Peaceful silence reigned throughout her room once more. Sunset closed her eyes in relief, eager to go back to sleep. Technically, Pinkie never said when I had to be there…

Sunset was now inclined to believe that the universe hated her, for, at that moment, she could hear her phone ring in her jacket pocket.

Don’t pick it up. Just leave it alone. You might be able to get out of this one on technicality. The phone continued to emit its high-pitched ring, persistent on being answered. Sunset matched its persistence with her stubbornness, refusing to move out of her comfortable spot.

As the phone rang and rang, the question of how any of them had gotten her number popped into her head. She made it a point to ask them the next time she saw them.

After an hour, Sunset was ready to chuck her phone out the window. She crawled out of bed and thrust her hand into her jacket pocket, snatching her phone and checking the screen.

157 Missed calls. 156—'bing’—157 Voicemails. 50 text messages. All of them from one number. The phone vibrated in Sunset’s hand, begging to be answered.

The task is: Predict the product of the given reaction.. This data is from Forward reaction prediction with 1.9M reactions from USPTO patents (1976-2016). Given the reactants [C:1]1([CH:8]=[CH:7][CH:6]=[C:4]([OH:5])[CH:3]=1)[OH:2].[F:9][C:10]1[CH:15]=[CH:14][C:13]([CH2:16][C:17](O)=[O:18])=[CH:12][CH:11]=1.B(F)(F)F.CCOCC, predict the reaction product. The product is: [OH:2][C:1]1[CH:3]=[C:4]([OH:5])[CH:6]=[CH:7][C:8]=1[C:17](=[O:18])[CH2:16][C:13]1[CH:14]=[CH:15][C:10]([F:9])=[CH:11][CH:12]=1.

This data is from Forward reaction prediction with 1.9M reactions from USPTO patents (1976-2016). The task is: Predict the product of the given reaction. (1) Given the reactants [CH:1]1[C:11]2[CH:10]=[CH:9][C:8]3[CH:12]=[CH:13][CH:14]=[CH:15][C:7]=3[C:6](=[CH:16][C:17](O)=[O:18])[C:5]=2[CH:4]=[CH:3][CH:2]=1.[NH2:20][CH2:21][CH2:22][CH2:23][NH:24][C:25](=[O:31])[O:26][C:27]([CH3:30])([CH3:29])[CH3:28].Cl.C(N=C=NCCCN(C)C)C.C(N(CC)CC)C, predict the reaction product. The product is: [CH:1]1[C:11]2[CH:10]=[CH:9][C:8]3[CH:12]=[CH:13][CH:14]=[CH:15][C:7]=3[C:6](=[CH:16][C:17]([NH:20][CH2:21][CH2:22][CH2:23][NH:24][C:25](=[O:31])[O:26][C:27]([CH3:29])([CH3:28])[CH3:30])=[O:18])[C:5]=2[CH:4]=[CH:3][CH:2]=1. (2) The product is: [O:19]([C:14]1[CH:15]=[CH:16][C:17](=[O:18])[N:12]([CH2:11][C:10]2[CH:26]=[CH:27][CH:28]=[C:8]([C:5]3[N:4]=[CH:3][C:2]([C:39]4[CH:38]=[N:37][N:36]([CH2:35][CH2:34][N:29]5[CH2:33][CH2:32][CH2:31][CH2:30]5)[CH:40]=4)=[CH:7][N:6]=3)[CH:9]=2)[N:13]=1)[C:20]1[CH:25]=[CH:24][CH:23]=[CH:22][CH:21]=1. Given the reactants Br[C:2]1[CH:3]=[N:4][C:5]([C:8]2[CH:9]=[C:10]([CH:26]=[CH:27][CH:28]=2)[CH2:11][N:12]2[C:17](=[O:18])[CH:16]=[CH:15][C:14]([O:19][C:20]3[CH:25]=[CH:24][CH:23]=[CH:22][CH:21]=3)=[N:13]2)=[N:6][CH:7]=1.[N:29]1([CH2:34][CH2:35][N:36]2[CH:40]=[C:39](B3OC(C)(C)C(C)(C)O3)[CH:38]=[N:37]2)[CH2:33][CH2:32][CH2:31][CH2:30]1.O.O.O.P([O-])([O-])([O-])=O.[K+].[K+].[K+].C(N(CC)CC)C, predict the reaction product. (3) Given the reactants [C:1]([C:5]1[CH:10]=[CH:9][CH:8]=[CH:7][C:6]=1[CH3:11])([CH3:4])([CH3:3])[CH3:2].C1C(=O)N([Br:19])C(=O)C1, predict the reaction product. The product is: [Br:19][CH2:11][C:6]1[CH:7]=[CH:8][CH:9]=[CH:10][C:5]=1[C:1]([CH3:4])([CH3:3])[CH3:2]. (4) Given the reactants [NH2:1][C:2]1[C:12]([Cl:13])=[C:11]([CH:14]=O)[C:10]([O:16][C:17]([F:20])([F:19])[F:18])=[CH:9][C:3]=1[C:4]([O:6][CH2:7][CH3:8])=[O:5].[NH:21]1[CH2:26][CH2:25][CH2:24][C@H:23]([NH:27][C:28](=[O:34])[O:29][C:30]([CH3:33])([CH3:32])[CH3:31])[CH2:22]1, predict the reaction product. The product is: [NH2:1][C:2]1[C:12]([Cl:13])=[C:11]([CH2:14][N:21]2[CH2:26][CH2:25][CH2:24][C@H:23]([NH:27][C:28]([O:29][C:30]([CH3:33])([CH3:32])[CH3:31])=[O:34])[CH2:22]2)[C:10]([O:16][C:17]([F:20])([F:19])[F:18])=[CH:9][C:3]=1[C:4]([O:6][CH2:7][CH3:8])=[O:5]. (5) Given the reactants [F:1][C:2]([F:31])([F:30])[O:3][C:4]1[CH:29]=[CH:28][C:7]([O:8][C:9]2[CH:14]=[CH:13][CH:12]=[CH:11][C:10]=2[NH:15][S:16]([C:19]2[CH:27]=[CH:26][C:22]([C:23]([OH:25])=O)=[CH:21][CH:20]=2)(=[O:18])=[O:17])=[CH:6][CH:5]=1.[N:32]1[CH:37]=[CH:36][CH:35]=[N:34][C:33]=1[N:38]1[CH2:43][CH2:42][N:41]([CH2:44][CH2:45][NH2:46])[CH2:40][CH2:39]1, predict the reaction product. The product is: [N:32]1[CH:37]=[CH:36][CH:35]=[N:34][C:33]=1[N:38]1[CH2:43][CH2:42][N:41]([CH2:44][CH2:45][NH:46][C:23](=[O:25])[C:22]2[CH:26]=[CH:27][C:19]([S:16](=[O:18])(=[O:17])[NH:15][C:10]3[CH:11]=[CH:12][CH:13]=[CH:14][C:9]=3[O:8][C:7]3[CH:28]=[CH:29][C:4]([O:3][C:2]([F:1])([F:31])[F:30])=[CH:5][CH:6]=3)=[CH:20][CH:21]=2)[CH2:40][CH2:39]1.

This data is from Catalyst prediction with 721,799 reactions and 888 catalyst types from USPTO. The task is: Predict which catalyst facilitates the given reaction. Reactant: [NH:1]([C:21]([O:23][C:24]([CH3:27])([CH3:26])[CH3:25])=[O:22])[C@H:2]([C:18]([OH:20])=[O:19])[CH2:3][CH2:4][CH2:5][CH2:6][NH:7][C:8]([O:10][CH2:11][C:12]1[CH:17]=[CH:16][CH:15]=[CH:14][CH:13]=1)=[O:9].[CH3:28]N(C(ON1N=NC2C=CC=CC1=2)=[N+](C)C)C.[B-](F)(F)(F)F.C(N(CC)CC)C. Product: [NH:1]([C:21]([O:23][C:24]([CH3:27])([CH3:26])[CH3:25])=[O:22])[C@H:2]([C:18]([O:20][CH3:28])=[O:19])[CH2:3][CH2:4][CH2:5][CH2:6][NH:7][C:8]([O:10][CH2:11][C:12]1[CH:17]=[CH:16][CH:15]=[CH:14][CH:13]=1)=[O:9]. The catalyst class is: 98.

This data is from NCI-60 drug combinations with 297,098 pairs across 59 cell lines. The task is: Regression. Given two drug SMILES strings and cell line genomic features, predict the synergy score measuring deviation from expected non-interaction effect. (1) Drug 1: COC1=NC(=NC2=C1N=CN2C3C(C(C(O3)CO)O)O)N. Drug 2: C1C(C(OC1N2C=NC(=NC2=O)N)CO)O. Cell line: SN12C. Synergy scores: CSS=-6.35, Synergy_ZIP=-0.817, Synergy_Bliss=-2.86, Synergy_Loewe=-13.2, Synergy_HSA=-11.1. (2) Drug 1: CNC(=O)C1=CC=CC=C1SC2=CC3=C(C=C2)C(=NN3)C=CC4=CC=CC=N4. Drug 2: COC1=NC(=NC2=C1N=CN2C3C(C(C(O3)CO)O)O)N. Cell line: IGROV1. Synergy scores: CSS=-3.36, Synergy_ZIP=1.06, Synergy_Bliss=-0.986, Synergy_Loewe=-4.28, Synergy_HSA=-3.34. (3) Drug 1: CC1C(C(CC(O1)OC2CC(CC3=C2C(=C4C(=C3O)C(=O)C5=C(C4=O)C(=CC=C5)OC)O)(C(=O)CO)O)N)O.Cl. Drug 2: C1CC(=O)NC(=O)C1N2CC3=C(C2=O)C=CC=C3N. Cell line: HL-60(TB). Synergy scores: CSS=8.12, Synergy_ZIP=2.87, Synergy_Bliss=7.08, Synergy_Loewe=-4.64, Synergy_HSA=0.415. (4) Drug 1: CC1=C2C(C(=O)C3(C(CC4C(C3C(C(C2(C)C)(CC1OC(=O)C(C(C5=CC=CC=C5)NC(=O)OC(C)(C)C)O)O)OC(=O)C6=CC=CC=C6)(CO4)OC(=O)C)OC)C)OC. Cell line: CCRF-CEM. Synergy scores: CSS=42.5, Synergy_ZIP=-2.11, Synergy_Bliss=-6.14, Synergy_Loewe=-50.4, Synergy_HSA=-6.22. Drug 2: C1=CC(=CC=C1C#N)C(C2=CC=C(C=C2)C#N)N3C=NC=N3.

Just throw it, Sunset! Rip out the battery, ignore it! Just, for the love of Celestia, don’t pick it up!

Sunset’s thumb un-flipped the phone and she held it up to her ear. “Hello?” Dammit girl, why?

“Oh my gosh, Sunset I was starting to think you were never gonna pick up!” Pinkie’s shrill voice drilled into Sunset’s brain. “Were you asleep? I bet you were asleep, I mean it’s Saturday! I just love sleeping in on Saturdays, but I love hanging out with my friends even more! And it’s eleven anyway, and my Granny Pie used to always say to me, ‘the early bird catches the worm.’ Which is a weird saying, because we aren’t birds and we definitely don’t eat worms. Oh, but before I forget, we’re all gonna meet at the corner of Third and Hay Street at noon so we can start spending the day together! I forgot to tell you on Thursday and I’d hate for you to get lost.”

“...Yes, Pinkie, I was asleep,” Sunset finally got to answer.

“Oopsies, sorry I woke you up. But, it’s time to rise and shine anyway! Good morning, good morning! It’s such a lovely day! Good morning, good morning—”

Sunset slammed the phone shut, restraining herself not to throw it against the wall. It was decided; she hated Pinkie Pie the most.

With a loud groan, she stood up and looked at herself in the mirror, noting her horrible bed head and the bags under her eyes. “I should probably get ready before I’m dragged down there looking like this.”